Francis Poulenc was part of a prominent group of early 20th-century French composers dubbed “Les Six.” A self-taught composer, his music is unconventional, with understated wit and simplicity. In 1918, while serving in the French army, he wrote a four-hand sonata for piano which was premiered in 1919 and revised in 1939. Darius Milhaud (also a member of “Les Six”) was much taken by Poulenc’s sonata, and orchestrated the last movement for a concert he conducted in 1923 with the Philadelphia Orchestra.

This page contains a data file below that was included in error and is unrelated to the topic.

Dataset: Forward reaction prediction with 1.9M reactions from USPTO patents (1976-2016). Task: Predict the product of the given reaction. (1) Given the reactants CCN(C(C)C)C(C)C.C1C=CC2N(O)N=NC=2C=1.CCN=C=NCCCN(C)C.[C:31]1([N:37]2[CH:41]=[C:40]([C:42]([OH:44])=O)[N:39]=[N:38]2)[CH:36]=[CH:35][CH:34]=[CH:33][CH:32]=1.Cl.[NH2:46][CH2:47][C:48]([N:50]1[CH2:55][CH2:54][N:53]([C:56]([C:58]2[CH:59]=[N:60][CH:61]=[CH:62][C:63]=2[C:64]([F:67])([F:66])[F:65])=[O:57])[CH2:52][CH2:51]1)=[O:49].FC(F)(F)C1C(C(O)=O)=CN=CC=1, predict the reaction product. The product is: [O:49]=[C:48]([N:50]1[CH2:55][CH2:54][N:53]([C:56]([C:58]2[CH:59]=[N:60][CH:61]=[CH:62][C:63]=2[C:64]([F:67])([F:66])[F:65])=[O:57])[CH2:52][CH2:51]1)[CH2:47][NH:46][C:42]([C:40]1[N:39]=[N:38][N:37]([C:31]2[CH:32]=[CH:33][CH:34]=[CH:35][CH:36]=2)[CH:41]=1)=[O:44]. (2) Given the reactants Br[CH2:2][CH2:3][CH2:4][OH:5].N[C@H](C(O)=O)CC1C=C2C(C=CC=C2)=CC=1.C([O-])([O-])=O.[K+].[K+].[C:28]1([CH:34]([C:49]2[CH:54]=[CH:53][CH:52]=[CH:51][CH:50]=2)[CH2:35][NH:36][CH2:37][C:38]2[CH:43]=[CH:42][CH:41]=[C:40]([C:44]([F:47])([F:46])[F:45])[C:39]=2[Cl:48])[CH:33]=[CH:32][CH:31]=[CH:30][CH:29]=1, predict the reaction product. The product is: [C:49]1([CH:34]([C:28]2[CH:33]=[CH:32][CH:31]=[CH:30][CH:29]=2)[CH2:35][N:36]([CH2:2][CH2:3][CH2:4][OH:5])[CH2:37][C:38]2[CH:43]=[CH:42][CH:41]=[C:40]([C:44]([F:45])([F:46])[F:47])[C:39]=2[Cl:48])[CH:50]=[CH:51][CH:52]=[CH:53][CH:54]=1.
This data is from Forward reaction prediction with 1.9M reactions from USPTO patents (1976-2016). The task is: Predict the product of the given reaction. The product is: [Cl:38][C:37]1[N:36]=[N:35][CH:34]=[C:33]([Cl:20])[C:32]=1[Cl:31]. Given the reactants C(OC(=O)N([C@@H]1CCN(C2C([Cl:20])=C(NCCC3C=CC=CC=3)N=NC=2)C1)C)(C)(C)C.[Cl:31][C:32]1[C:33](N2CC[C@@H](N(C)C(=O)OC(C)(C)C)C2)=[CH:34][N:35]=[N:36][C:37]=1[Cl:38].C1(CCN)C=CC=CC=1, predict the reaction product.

It is a short, playful work. As a contemporary reviewer put, “High spirits, wit and animal grace break out of the merry brass in the ‘Overture.’”

By Francis Poulenc
Arranged by Darius Milhaud
Composed in 1920